Canadians Becoming More Litigious

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Canadians have become as inclined to take their battles to court as their United States counterparts over the past five years, concludes a recent survey by Chubb Insurance Company of Canada.

In fact, more Canadians sue for employment-related disputes than their American counterparts.

The latest Chubb Private Company Risk Survey concludes commercial litigation is generally similar in both countries although court awards in Canada are slightly lower.

“The survey findings were surprising as, generally, Canadians are thought to be far less litigious, and therefore Canadian companies are seen to be less vulnerable to litigation, than our American neighbors,” says David Williams, senior vice president of Specialty Insurance for Chubb Insurance Company of Canada.

“There appears to be a gradual shift in Canada to initiating litigation as a method of dispute resolution. We are continuing to see private companies facing similar allegations in litigation against management as larger, public firms.”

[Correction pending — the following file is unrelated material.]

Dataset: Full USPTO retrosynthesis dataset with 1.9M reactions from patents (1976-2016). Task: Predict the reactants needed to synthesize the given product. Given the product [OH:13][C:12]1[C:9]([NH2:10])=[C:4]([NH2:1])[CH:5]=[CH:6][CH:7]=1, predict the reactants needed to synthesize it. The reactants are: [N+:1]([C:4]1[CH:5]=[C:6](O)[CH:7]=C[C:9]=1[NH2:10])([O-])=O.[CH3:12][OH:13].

He added that “Awards in Canada remain smaller than in the States but on a number of fronts, the survey results should be a real eye-opener for private companies in Canada.”

The survey looks at a number of areas that trigger lawsuits in Canada and calculates the proportion of actions within a five-year time frame.

In suits against directors and officers (D&O), 16 per cent were launched by customers, six per cent by vendors, five per cent by competitors and three per cent by shareholders. Although, in sum, the survey concludes respondents deemed the risk of D&O to be nominal. The average cost to the defendant company was $338,699.

Employment practices liability (EPL) accounts for just under one third, or 27 per cent, of the litigation launched against companies in Canada, which surpasses the proportionate 15 per cent of employment-related lawsuits in the U.S.; Judgments, settlements, fines and legal fees for employment matters cost affected Canadian companies an average of $63,724.

Approximately one in 10 companies in Canada have been sued for errors and omissions, which constitutes an error or failure in service, the survey finds; the mean payout in those claims was $73,649.

The survey was conducted for Chubb by market research firm, Pollara, which interviewed specialty insurance decision-makers at 300 Canadian for-profit, private companies, and 469 firms in the U.S. during the latter part of 2007.

Chubb will release an executive summary of the survey results this fall.

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